Melting ice caps, rising sea levels, expanding deserts… The long list of consequences of global warming just goes on and on, and a rather unexpected phenomenon has just been added to it. As a result of research that has been carried out for over 30 years, scientists have just discovered 16 new giant viruses in the soil.
‘We were not looking for giant viruses. Our goal was to isolate bacteria directly from the environment to understand how microbial communities are changing in response to soil warming,’ explains biologist Jeff Blanchard from the University of Massachusetts Amherst (UMass Amherst), co-author of a publication published in the journal Nature Communications, in a press release.
A pocket of underground heat
To go about conducting this study, which just so happens to be the largest that has ever been carried out on global warming, scientists spent 30 years focusing and doing research on an area of a forest close to their campus. They implemented a system of heating cables and wires, similar to those used to prevent frost from forming on American football fields. They were buried around a dozen centimetres under the surface and kept the soil at a temperature around 5°C higher than that of the ambient temperature.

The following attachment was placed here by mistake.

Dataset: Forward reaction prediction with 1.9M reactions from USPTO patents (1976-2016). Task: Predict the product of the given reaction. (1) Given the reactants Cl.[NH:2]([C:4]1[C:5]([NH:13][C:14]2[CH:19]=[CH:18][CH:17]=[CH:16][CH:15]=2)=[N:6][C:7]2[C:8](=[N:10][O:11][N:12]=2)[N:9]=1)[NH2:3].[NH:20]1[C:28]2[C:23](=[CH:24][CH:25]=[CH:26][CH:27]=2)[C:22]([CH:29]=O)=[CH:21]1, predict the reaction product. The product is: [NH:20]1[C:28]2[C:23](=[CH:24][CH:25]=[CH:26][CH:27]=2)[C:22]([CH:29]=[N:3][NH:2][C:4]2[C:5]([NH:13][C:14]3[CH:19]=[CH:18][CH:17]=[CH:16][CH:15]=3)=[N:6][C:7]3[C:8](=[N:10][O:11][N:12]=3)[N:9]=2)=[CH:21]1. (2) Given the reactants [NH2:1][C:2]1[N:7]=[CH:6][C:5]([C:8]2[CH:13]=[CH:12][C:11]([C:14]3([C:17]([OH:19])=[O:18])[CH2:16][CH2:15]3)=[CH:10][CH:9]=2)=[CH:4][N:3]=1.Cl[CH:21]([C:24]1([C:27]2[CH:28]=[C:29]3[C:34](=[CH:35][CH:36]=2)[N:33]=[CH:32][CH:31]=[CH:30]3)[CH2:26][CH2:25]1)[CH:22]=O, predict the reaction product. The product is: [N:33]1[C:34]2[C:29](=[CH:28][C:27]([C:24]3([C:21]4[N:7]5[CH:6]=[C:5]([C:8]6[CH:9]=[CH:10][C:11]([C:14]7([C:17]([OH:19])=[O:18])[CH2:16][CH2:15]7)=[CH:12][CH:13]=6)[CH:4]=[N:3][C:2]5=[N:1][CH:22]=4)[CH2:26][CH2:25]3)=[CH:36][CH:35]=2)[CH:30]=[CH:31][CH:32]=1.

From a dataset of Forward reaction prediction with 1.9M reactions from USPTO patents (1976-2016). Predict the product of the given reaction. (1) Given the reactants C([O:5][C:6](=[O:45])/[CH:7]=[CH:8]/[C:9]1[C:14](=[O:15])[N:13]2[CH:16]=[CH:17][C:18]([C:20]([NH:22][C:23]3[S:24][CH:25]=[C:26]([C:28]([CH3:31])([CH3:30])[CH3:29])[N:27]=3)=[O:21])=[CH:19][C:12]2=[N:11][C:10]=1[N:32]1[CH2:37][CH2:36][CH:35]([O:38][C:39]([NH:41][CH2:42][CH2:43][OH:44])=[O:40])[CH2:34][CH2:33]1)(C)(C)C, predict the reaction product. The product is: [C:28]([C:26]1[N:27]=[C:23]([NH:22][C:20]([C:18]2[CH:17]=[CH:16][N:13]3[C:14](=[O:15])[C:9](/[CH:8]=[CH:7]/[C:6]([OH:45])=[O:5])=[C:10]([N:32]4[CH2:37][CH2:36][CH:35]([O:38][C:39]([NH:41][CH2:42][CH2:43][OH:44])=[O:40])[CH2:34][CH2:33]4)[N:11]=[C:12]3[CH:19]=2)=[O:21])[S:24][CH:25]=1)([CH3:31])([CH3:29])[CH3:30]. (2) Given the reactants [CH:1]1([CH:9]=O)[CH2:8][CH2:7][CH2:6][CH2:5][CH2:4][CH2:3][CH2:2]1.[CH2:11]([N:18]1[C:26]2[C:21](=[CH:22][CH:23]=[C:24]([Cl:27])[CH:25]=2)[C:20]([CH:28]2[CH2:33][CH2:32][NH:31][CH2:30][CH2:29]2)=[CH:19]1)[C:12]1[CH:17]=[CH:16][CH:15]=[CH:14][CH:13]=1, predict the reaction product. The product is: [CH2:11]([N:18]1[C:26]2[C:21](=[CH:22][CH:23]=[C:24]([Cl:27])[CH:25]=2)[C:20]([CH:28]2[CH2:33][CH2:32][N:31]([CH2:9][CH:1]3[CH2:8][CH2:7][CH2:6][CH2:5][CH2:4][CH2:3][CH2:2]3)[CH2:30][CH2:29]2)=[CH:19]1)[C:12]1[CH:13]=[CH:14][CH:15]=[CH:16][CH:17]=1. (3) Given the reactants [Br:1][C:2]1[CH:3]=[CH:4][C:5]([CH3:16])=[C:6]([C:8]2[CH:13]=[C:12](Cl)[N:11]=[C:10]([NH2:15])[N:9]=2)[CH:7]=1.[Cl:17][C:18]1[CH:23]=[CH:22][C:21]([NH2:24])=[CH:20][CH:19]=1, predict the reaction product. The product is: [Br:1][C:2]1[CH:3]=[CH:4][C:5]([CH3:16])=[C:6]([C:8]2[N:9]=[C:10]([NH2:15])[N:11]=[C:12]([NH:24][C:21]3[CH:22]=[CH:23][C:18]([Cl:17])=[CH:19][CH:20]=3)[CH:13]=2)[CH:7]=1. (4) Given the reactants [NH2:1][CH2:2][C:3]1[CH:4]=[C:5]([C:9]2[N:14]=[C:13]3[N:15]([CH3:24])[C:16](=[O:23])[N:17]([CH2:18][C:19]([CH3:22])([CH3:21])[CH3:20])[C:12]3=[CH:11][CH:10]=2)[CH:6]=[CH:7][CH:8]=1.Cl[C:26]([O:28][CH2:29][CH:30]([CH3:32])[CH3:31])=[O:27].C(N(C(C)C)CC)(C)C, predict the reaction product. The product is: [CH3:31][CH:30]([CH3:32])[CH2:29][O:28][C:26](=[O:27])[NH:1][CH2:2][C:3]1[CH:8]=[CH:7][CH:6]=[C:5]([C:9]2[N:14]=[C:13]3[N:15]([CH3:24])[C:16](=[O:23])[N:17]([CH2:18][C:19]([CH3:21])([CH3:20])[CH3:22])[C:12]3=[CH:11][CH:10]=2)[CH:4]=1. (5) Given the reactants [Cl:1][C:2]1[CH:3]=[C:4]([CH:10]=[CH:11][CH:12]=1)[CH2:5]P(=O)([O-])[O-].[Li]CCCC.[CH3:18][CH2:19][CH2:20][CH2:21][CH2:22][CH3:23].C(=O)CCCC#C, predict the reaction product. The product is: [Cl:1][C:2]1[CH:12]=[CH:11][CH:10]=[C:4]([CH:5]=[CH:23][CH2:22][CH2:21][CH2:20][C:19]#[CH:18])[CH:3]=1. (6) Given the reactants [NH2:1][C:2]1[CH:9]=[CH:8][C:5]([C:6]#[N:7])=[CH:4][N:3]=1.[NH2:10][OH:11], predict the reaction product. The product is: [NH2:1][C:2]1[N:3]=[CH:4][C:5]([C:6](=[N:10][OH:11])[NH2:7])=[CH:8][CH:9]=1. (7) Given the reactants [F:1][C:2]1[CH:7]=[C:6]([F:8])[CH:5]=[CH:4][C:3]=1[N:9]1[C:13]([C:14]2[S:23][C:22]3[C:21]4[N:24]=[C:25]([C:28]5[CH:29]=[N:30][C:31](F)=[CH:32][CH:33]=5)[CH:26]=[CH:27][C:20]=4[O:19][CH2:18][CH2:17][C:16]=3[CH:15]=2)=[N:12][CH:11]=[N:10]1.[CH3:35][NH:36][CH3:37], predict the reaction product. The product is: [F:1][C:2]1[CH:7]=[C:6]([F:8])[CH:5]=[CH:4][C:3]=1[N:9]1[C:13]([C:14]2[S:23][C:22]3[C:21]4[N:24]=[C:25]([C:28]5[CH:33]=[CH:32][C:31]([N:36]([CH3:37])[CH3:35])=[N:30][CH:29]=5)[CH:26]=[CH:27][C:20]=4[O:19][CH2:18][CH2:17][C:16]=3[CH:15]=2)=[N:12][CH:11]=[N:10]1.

In this outdoor laboratory that artificially replicated climate change, researchers took multiple samples of soil. When these aforementioned predicted temperature conditions were simulated, scientists used more advanced analytical techniques to discover ‘metagenomics’ which is the name given to the genetic material found in a sample taken directly from a complex natural environment.
And the result? Researchers were able to sequence the DNA of more than 2,000 individual cells. A heterogeneous mass, in which Jeff Blanchard and his colleagues were surprised to discover giant viruses.
‘We recovered 16 distinct giant virus genomes in this study, but we are merely scratching the surface,’ added the American researcher.
‘The metagenomic data generated here from a single sampling site contained far more new giant virus genomes than any other data set I have seen to date,’ says bio-informaticist Frederik Schulz, lead author on the paper.
As well as the sheer size of these viruses, it’s the amount of them that was so unexpected for researchers, as Jeff Blanchard highlights.
‘Finding 16 at once is kind of overwhelming, and none of them are the same. If you think of all the soil in the world, if there are 10,000 species of bacteria in a gram of soil, about a teaspoon, imagine how many new giant viruses are out there.’
‘Soil is immensely diverse, and we are only beginning to scratch the surface of the organisms and viruses that inhabit it,’ concludes Lauren Alteio, co-author of the study. Anunexpected diversity that seems to be speeding up climate change’s timeline.